Foote, Julia A.J.
|Further Labors--A "Threshing" Sermon.|
In June, 1850, I crossed the Alleghany mountains the second time. I was very sick on the journey and on arriving in Pittsburgh, was not able to sit up. Finding me in a raging fever, my friends called in a physician, and, as I continued to grow worse, another one. For three weeks my life was despaired of; and finally, on beginning to recover, it was many months before I felt quite well. In this severe affliction grace wonderfully sustained me. Bless the Lord!
I was advised to go down the Ohio river for the benefit of my health. Therefore, as soon as I was able to do so, I started for Cincinnati. I staid there several weeks with some friends by the name of Jones. The Lord so Strengthened me, that in a few months, I was able to resume my labors.
In October we went to Columbus. We labored there and in that vicinity for some
In April, 1851, we visited Chillicothe, and had some glorious meetings there. Great crowds attended every night, and the altar was crowded with anxious inquirers. Some of the deacons of the white people's Baptist church invited me to preach in their church, but I declined to do so, on account of the opposition of the pastor, who was very much set against women's preaching. He said so much against it, and against the members who wished me to preach, that they called a church meeting, and I heard that they finally dismissed him.
The white Methodists invited me to speak for them, but did not want the colored people to attend the meeting. I would not agree to any such arrangement, and, therefore, I did
We visited Zanesville, Ohio, laboring for white and colored people. The white methodists opened their house for the admission of colored people for the first time. Hundreds were turned away at each meeting, unable to get in; and, although the house was so crowded, perfect order prevailed. We also held meetings on the other side of the river. God the Holy Ghost was powerfully manifest in all these meetings. I was the recipient of many mercies, and passed through various exercises. In all of them I could trace the hand of God and claim divine assistance whenever I most needed it. Whatever I needed, by faith I had. Glory! glory!! While God lives, and Jesus sits on his right hand, nothing shall be impossible unto me, if I hold fast faith with a pure conscience.
On the 27th we went to Detroit, Mich. On the way, Sister Johnson had a very severe attack of ague, which lasted for several weeks. My soul had great liberty for God while laboring in this place.
One day, quite an influential man in the community, though a sinner, called on me and appeared deeply concerned about his soul's welfare. He urged me to speak from Micah iv. 13: "Arise and thresh, O daughter of Zion," etc. I took his desire to the Lord, and was permitted to speak from that passage after this manner: 710 B.C. corn was threshed among the Orientals by means of oxen or horses, which were driven round an area filled with loose sheaves. By their continued tramping the corn was separated from the straw. That this might be done the more effectually, the text promised an addition to the natural horny substance on the feet of these animals, by making the horn iron and the hoof brass.
Corn is not threshed in this manner by us, but by means of flails, so that I feel I am doing no injury to the sentiment of the text by changing a few of the terms into those which are the most familiar to us now. The passage portrays the Gospel times, though in a more restricted sense it applies to the preachers of the word. Yet it has a direct reference to all God's people, who were and are commanded to arise and thresh. Glory to Jesus! now is this prophecy fulfilled--Joel ii. 28 and 29. They are also commanded to go to God, who alone is able to qualify them for their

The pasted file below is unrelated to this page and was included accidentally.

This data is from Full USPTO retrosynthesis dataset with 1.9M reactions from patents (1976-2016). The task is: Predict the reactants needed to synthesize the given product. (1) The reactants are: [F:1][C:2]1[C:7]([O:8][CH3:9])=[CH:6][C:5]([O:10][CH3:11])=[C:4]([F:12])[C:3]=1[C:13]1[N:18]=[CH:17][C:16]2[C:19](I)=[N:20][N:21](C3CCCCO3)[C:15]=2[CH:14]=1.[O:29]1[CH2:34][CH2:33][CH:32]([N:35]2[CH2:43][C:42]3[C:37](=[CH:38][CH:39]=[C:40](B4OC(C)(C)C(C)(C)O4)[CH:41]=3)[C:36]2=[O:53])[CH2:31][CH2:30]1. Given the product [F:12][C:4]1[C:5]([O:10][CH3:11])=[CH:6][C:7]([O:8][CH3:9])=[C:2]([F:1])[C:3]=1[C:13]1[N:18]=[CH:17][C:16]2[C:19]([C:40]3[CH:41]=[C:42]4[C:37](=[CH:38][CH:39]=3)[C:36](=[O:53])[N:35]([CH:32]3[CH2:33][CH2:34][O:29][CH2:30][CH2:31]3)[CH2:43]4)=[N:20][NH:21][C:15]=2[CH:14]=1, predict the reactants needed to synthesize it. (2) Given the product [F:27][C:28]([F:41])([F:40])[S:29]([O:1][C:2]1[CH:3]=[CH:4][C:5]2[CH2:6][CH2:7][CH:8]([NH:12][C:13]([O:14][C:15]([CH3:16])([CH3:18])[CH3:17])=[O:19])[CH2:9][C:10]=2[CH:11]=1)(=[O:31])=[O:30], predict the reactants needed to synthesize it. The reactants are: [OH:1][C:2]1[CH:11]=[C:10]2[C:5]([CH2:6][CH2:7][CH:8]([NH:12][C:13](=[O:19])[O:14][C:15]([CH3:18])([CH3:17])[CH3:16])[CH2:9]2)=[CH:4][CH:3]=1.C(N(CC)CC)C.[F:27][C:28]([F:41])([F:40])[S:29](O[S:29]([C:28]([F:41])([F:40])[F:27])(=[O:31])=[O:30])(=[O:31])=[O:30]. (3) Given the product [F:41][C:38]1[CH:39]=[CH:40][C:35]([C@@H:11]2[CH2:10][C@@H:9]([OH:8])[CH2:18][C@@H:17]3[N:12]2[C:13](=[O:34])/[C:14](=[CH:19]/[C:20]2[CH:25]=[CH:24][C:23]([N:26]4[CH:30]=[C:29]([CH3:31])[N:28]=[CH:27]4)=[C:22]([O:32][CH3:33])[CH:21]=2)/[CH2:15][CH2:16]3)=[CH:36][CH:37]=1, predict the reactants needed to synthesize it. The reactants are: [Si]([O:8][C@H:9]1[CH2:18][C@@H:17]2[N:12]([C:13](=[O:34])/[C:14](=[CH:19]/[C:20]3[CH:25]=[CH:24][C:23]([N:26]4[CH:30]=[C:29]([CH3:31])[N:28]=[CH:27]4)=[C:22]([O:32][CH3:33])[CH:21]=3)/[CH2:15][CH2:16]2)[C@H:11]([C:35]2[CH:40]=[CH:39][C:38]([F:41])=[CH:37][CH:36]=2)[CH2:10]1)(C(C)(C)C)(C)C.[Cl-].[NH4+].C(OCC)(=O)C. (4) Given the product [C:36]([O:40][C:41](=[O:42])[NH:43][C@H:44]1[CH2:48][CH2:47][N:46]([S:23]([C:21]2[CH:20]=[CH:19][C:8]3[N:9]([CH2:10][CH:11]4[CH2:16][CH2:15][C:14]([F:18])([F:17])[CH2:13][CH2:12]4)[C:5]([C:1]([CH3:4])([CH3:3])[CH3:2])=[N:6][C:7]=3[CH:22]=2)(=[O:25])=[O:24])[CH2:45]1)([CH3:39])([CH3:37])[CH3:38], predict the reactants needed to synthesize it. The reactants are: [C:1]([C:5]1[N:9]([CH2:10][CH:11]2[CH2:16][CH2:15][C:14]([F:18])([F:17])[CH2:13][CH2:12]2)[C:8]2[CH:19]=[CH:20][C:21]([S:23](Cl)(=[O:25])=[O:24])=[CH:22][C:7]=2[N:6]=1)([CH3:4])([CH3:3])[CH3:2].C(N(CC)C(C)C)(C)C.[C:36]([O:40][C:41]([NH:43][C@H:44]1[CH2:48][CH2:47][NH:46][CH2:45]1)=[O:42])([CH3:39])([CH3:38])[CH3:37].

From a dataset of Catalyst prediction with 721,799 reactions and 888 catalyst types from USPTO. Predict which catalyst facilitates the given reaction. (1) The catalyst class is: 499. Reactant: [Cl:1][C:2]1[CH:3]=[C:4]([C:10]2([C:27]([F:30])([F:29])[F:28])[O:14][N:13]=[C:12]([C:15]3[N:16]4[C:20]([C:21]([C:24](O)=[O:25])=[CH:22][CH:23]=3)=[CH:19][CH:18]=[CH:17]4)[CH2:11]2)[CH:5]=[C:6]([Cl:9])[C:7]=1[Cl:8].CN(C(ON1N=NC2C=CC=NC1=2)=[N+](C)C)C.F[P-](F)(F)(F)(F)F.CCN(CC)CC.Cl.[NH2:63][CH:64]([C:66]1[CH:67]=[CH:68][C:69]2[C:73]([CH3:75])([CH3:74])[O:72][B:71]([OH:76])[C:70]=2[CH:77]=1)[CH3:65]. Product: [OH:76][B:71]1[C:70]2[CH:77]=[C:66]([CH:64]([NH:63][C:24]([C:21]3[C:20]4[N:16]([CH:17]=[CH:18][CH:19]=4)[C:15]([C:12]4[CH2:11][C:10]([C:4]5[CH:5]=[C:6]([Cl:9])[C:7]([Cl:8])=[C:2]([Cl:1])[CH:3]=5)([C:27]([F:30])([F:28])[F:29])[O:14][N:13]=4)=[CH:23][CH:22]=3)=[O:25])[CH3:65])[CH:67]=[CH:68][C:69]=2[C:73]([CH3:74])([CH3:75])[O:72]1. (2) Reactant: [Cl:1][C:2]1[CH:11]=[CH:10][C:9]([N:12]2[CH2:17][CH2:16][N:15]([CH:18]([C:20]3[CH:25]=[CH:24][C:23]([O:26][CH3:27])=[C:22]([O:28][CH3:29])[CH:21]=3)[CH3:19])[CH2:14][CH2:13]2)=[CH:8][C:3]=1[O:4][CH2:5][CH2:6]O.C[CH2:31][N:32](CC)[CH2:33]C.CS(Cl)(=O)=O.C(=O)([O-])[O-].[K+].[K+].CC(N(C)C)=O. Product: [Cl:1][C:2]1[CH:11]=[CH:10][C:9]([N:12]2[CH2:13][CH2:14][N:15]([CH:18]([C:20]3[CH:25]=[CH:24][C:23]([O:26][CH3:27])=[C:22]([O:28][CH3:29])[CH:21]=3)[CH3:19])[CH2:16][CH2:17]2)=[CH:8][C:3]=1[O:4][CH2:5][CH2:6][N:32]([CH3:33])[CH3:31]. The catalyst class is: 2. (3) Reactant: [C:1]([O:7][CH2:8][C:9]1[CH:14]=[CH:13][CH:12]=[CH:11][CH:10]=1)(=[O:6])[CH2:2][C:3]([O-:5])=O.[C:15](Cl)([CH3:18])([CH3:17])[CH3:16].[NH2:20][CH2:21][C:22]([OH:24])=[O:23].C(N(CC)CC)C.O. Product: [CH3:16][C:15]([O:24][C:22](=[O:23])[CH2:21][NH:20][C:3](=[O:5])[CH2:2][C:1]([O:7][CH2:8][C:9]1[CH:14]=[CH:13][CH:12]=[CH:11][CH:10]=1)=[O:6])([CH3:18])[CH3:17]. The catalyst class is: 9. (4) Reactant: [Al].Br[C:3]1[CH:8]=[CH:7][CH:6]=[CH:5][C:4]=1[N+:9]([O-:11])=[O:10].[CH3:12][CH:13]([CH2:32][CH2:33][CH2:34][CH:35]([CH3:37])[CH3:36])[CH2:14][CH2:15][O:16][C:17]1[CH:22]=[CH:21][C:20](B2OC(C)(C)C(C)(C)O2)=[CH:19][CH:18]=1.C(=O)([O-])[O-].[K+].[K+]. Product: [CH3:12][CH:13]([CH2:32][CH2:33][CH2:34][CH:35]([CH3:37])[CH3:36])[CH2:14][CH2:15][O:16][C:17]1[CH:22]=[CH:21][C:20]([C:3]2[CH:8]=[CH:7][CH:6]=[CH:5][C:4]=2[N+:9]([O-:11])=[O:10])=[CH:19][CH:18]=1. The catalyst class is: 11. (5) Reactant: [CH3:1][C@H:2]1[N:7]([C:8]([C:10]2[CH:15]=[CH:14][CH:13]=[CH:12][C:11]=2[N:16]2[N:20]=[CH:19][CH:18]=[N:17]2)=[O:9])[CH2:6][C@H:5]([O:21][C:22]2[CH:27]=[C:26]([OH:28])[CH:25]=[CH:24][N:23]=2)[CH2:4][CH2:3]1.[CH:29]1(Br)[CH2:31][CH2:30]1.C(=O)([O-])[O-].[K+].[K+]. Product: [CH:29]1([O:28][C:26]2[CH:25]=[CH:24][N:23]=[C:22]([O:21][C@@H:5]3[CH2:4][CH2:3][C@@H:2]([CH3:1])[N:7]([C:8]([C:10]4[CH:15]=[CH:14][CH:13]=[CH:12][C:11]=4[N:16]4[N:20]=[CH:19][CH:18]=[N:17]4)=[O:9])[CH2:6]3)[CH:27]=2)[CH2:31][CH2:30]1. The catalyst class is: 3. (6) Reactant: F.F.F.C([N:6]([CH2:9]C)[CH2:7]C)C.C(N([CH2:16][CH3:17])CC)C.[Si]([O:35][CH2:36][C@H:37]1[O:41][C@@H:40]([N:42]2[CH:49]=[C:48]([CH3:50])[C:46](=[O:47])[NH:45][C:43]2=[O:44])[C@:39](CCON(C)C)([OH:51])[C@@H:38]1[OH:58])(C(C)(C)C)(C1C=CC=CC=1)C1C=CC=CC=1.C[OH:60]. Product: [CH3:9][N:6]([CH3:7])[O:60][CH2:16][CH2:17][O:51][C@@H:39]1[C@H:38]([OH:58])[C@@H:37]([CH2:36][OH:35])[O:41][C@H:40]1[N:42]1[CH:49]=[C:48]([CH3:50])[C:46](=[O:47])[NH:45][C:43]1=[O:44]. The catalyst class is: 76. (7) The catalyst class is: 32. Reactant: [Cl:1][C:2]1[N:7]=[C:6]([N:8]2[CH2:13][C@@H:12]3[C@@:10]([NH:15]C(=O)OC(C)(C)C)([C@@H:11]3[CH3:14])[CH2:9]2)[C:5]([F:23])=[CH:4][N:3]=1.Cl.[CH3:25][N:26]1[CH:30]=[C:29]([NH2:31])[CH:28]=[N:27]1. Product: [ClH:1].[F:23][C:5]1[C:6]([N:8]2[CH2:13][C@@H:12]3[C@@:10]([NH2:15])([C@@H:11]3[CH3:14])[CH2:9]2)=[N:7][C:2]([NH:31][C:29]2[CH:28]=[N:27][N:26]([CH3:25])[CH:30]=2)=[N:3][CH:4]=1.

The threshing instrument is of the former description. It is of the same quality as that which is quick and powerful and sharper than any two-edged sword. "For this purpose the Son of God was manifested, that he might destroy the works of the devil," and this is one of the weapons which he employs in the hands of his people to carry his gracious designs into execution, together with the promise that they shall beat in pieces many people. Isa. xxiii. 18; lx. 6-9.
There are many instances of the successful application of the Gospel flail, by which means the devil is threshed out of sinners. With the help of God, I am resolved, O sinner, to try what effect the smart strokes of this threshing instrument will produce on thy unhumbled soul. This is called the sword of the Spirit, and is in reality the word of God.
Such a weapon may seem contemptible in the eyes of the natural man; yet, when it is powerfully wielded, the consequences are invariably potent and salutary. Bless God! the Regulator says: "They overcame by the blood of the Lamb and by the word of their testimony; and they loved not their lives unto the death." The atonement is the greatest weapon. In making trial of its efficacy, little children have caused the parent to cry aloud for mercy; but, in every case, much of its heavenly charm and virtue depends upon the mode in which it is applied.
This Gospel flail should be lifted up in a kind and loving spirit. Many shrink at sight of the flail, and some of us know, by blessed experience, that when its smart strokes are applied in the power and demonstration of the Holy Spirit, it causes the very heart to feel sore and painful. Penitent soul, receive the castigation, and you will feel, after it, like saying: "Now let me be crucified, and this work of the devil, inbred sin, put to death, that Christ may live and reign in me without a rival."
To the glory of God I wish to say, that the unconverted man, who gave me the text for the above discourse, gave his heart to God, together with many others, before we left